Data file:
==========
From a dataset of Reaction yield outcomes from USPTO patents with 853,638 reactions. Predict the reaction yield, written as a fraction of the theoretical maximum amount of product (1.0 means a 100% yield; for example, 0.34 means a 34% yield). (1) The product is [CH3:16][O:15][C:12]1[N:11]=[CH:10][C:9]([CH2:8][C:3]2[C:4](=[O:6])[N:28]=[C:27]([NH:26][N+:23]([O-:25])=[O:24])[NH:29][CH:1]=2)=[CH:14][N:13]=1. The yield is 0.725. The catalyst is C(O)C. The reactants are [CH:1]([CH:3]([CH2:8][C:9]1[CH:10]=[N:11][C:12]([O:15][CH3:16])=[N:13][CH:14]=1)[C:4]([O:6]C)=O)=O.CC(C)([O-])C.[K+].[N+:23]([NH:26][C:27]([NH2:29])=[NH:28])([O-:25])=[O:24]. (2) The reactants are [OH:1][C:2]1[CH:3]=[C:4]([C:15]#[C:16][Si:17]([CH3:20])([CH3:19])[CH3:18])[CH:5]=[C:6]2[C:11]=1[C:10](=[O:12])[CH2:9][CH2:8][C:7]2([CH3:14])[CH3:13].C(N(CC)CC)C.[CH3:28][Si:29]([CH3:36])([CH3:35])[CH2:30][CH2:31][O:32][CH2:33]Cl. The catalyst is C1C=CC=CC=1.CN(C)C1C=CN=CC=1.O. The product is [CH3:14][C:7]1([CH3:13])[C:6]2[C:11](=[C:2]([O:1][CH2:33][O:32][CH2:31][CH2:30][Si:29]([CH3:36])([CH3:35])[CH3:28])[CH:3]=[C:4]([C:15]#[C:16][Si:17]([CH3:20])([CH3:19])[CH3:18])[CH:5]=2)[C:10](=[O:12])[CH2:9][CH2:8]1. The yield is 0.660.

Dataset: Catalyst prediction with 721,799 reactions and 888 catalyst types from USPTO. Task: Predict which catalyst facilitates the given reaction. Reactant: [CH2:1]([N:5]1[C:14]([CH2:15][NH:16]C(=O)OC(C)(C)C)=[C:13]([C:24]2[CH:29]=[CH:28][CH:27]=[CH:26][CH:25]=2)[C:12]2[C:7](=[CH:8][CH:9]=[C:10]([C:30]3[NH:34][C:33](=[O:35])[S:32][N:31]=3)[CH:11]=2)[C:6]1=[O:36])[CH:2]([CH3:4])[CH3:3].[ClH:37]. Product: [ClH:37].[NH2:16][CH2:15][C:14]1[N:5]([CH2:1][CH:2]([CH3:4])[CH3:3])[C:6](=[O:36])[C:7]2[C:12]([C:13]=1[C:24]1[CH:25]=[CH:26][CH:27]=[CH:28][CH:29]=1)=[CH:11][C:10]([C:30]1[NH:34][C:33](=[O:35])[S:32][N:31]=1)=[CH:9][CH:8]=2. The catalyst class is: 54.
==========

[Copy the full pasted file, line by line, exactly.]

From a dataset of Reaction yield outcomes from USPTO patents with 853,638 reactions. Predict the reaction yield, written as a fraction of the theoretical maximum amount of product (1.0 means a 100% yield; for example, 0.34 means a 34% yield). (1) The product is [CH3:16][O:15][C:12]1[N:11]=[CH:10][C:9]([CH2:8][C:3]2[C:4](=[O:6])[N:28]=[C:27]([NH:26][N+:23]([O-:25])=[O:24])[NH:29][CH:1]=2)=[CH:14][N:13]=1. The yield is 0.725. The catalyst is C(O)C. The reactants are [CH:1]([CH:3]([CH2:8][C:9]1[CH:10]=[N:11][C:12]([O:15][CH3:16])=[N:13][CH:14]=1)[C:4]([O:6]C)=O)=O.CC(C)([O-])C.[K+].[N+:23]([NH:26][C:27]([NH2:29])=[NH:28])([O-:25])=[O:24]. (2) The reactants are [OH:1][C:2]1[CH:3]=[C:4]([C:15]#[C:16][Si:17]([CH3:20])([CH3:19])[CH3:18])[CH:5]=[C:6]2[C:11]=1[C:10](=[O:12])[CH2:9][CH2:8][C:7]2([CH3:14])[CH3:13].C(N(CC)CC)C.[CH3:28][Si:29]([CH3:36])([CH3:35])[CH2:30][CH2:31][O:32][CH2:33]Cl. The catalyst is C1C=CC=CC=1.CN(C)C1C=CN=CC=1.O. The product is [CH3:14][C:7]1([CH3:13])[C:6]2[C:11](=[C:2]([O:1][CH2:33][O:32][CH2:31][CH2:30][Si:29]([CH3:36])([CH3:35])[CH3:28])[CH:3]=[C:4]([C:15]#[C:16][Si:17]([CH3:20])([CH3:19])[CH3:18])[CH:5]=2)[C:10](=[O:12])[CH2:9][CH2:8]1. The yield is 0.660.

Dataset: Catalyst prediction with 721,799 reactions and 888 catalyst types from USPTO. Task: Predict which catalyst facilitates the given reaction. Reactant: [CH2:1]([N:5]1[C:14]([CH2:15][NH:16]C(=O)OC(C)(C)C)=[C:13]([C:24]2[CH:29]=[CH:28][CH:27]=[CH:26][CH:25]=2)[C:12]2[C:7](=[CH:8][CH:9]=[C:10]([C:30]3[NH:34][C:33](=[O:35])[S:32][N:31]=3)[CH:11]=2)[C:6]1=[O:36])[CH:2]([CH3:4])[CH3:3].[ClH:37]. Product: [ClH:37].[NH2:16][CH2:15][C:14]1[N:5]([CH2:1][CH:2]([CH3:4])[CH3:3])[C:6](=[O:36])[C:7]2[C:12]([C:13]=1[C:24]1[CH:25]=[CH:26][CH:27]=[CH:28][CH:29]=1)=[CH:11][C:10]([C:30]1[NH:34][C:33](=[O:35])[S:32][N:31]=1)=[CH:9][CH:8]=2. The catalyst class is: 54.